Earlier this month, we lost seven newborn calves in less than two weeks. That’s more than we’ve lost in the last year, and it was heartbreaking. Now that we’re on the other side of it, it’s easy to realize that it wasn’t our fault. The outbreak was completely unforeseen, and we did everything we could to diagnose and fix it. In the thick of the fight, I felt like a complete failure. Like, after all my years of raising calves, I hadn’t learned anything. Ultimately, the problem was a completely random, unforeseen set of circumstances that we, and specialists, couldn’t have seen coming. And isn’t that just…farming? The second you think you’ve got it all figured out and everything is running smoothly, you fail.
There’s a song that I love, which shares the same title as this blog, that I think describes farming well. It talks about a person who’s giving it their all to win “the race.” No matter how hard they try, even if they’re inches from winning, the proverbial “they” keep moving the finish line.
Farming. No matter how hard we try, no matter how many hours we work, the metaphorical finish line never seems to be within reach. I’m not the only one experiencing this phenomenon right now. Farms from all over the country are dealing with weather-related disasters. The finish line was right there, harvest was in their sights, then came the rains, storms, and tornados. Instead of greasing forage wagons and checking corn moisture levels, they’re assessing damage and reorganizing strategies. Man, have I been there.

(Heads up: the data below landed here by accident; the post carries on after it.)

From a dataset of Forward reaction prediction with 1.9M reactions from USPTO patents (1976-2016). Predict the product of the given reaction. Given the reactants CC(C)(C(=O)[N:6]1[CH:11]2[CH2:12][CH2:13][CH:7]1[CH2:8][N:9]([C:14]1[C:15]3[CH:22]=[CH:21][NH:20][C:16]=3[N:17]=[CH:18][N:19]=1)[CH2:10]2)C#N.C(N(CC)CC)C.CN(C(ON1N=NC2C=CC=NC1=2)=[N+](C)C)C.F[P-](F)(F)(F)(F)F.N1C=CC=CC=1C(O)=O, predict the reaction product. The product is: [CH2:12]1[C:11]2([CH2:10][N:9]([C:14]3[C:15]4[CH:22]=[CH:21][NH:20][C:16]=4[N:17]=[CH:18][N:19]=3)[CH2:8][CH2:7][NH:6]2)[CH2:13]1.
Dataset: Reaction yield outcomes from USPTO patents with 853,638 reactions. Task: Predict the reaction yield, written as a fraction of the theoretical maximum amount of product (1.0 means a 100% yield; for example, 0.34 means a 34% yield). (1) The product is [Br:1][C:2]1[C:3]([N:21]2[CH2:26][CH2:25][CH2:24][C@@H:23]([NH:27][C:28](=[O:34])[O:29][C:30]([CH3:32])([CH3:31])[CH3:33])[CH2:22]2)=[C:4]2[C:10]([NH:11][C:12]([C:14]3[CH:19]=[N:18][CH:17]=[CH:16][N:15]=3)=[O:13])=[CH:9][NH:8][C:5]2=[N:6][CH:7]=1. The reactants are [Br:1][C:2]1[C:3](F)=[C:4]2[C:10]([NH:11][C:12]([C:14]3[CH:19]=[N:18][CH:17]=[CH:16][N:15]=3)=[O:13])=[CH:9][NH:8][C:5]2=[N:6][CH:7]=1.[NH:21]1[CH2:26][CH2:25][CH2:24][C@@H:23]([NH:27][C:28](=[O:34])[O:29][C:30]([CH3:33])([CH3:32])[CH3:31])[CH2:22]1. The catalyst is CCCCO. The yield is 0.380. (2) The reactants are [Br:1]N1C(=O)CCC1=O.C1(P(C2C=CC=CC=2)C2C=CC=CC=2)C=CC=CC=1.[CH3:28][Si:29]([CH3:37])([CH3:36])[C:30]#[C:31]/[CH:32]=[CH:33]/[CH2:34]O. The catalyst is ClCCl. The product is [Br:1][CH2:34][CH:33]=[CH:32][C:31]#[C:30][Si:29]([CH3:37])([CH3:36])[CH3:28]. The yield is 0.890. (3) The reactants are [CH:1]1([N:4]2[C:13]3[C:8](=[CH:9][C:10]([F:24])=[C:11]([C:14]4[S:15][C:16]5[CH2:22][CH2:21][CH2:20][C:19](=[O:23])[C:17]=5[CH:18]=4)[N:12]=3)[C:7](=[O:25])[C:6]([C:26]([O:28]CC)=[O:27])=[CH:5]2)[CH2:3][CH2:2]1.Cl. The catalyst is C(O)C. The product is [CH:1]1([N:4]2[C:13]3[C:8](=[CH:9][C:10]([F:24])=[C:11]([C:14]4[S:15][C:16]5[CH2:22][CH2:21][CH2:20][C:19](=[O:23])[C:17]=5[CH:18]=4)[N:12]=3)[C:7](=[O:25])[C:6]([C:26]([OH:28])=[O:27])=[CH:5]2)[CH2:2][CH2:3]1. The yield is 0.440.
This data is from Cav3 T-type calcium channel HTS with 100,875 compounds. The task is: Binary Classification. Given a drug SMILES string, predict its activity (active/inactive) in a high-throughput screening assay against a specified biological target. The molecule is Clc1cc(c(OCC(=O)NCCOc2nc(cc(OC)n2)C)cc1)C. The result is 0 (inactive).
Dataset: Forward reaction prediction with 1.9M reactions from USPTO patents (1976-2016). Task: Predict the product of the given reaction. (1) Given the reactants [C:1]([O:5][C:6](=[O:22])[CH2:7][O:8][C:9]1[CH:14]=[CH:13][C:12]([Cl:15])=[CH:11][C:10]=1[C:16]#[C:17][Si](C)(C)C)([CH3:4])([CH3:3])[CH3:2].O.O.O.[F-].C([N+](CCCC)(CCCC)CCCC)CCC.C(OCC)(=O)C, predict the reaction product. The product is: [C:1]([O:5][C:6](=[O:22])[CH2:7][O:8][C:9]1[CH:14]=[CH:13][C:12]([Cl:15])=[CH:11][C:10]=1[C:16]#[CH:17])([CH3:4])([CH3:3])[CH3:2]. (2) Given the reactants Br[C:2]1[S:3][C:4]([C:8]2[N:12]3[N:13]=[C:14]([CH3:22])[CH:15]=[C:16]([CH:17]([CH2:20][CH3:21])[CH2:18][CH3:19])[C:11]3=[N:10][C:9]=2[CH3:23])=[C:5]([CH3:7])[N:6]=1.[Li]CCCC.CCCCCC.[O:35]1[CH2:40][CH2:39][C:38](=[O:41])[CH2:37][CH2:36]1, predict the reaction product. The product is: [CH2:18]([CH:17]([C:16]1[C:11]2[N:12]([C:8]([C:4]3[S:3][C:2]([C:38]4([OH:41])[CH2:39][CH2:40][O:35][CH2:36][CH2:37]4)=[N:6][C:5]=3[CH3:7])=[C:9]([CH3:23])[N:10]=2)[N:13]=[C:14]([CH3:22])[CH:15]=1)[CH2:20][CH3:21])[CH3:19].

The problem with farming is that our metaphorical ‘they’ are often things that we can’t plan for or change. The “they” are things like the weather, disease, milk prices, and input costs. Yet, each year we seem to forget the challenges of the last and still have hope for the next.
In the face of every calf we’ve had since our little epidemic, I see the faces of the seven we couldn’t save. In every batch of feed those flooded farmers mix over the next year, they’ll remember the feet of water on the top of their lost crops. The hardships never go away, they’re forever engrained in us, pushing us to be smarter, be stronger, and be better. As if we needed to be reminded.
How we deal with them is what sets us apart, and the song describes it so perfectly. It says, “I made friends with rejection, I’ve straightened up my spine. I’ll change each imperfection, ‘till it’s time to drink the wine.” Because staying down isn’t in our nature, and even though we value tradition, farmers make changes daily that benefit their animals, the environment, and their communities. Oh, and the wine, at the end of a hard day there’s got to be wine. “Cause they just keep moving that line!”
The author dairies in partnership with her parents and brother at Spruce Row Farm in Pennsylvania. Jessica is a graduate of Pennsylvania State University, and since 2015, she has been active in promoting dairy in her local community. You can find her and her 250 Jersey cows on Facebook at Spruce Row Dairy or on Instagram at @seejessfarm.